Secondary Logo

Journal Logo

Guest Editorial

Severe Cutaneous Adverse Reaction (SCAR)

Clinical Pharmacologists’ Viewpoint

Shafiq, Nusrat; Bhattacharjee, Samiksha; Malhotra, Samir

Author Information
Indian Dermatology Online Journal: Jan–Feb 2022 - Volume 13 - Issue 1 - p 10-12
doi: 10.4103/idoj.idoj_2_22
  • Open

“Skin is Like an Ocean's Surface Which Tells Deep Stories If You Watch Carefully”

Four years ago, one of us received a call from a senior internist in our tertiary medical care, teaching, and research center. The call was for reviewing a case of Drug Reaction, Eosinophilia and Systemic Sclerosis (DRESS). The patient was a middle-aged woman with multi-system involvement and had a history of self-medication with both conventional and complementary and alternative medicines for her rheumatoid arthritis. After bedside review which included assessment of causality, an academic session was planned to discuss the case by the treating unit. Reviewing for the session where inputs of a clinical pharmacologist were required, it was understood by us that there were quite a few unanswered aspects of the condition which warranted a multi-disciplinary approach. Such an addressal was required not only for DRESS but also the broader group of severe cutaneous adverse reactions (SCARs). The three entities, namely, DRESS, Stevens-Johnson Syndrome and/or toxic epidermal necrolysis (SJS/TEN) and acute generalized exanthematas pustulosis (AGEP) which have been included in SCAR have posed a challenge to the community of dermatologists and internists. The challenges revolved around dilemmas in diagnosis, serious and unpredictable nature of the condition, unclear pathogenesis and paucity of evidence for treatment options. Some of these issues were addressed in an editorial in 2011 issue of Indian Journal of Dermatology, Venereology and Leprology (IJDVL).[1] As SCAR continues to be dealt by groups at various levels, we try to revisit it with a clinical pharmacologist's viewpoint this time.

Beyond conventional pharmacovigilance exercise

A typical pharmacovigilance approach would involve exploring pharmacovigilance databases or conducting observational studies for assessing the drugs involved, the nature of the reaction, and causality assessment. While such knowledge is of immense importance, one needs to have a deeper look for getting insight into the problem. Sasidharanpillai et al.[2] address the issue of diagnostic dilemma considering two commonly used criteria, that is, RegiSCAR (The European Registry of Severe Cutaneous Adverse Reactions to Drugs and Collection of Biological Samples) and Japanese consensus diagnostic criteria for Drug Induced Hypersensitivity Syndrome/DRESS. Importantly, the authors comment on statistical concordance, it is the discordance which captures the attention. Importantly, the two criteria have very different bases, While RegiSCAR criteria[3] tries to quantify the probability of causality assessment, the Japanese criteria[4] tries to group the cases of SCAR as atypical and typical. With this basic difference in consideration, it needs to be really given a thought whether the constructs for classification make a valid case for comparison. If we scale some published reports of DRESS alone from databases of pharmacovigilance, we are posed with further confusion wherein the classification system for causality assessment is more generic and uses World Health Organization- Uppsala Monitoring Centre(WHO-UMC) criteria. In the absence of publicly available databases, it is difficult for people working in the area to use appropriate data mining and modeling approaches to see whether there is any scope of arriving at a common causality assessment criterion. The thought needs deliberation in a bigger forum of dermatologists and clinical pharmacologists and immunologist/pathologists. The exercise may enable better categorization of the three components of SCAR.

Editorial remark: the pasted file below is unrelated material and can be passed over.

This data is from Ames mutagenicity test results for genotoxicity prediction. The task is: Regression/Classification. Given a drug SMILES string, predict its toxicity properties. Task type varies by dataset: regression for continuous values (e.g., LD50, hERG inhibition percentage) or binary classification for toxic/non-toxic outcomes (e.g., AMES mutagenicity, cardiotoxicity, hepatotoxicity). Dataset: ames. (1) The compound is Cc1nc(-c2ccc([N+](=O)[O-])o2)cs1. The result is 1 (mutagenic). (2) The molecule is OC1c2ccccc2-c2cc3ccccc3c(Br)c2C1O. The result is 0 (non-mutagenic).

Using pharmacogenetic tools to identify genetic predisposition to SCARs

SCAR is conventionally regarded as unpredictable. However, pharmacogenetic evaluations have been able to reduce the degree of unpredictability in some of the adverse drug reaction (ADR) regarded as unpredictable. For SCAR variations in human leukocyte antigens(HLA) genes have been most commonly evaluated. HLA-B*58:01 has been associated with allopurinol induced SCAR (SJS/TEN and DRESS).[5] Several allelic variants of HLA-A genes have been associated with carbamazepine induced SJS/TEN and DRESS with recommendation in place for HLA-A*15:02 evaluation before initiation of carbamazepine in populations where the variant is common.[56] The variant HLA-A*15:02 has also been associated with cotrimoxazole induced SJS/TEN and DRESS. Vancomycin induced SCAR have been associated with HLA-A*32:01.[6] A comprehensive review of the subject may not be captured in the current article. Suffice it to say that such evaluation in diverse ethnicities will be able to throw better light on inherent risk for SCAR. A better understanding of such predisposition could help in identifying persons who may have a higher predisposition to SCAR. A case in example is that of abacavir wherein genomic testing for HLA-B*57:01 variant can help in identifying patients in whom abacavir may present increased risk of hypersensitivity and such a test is commercially available too.[56]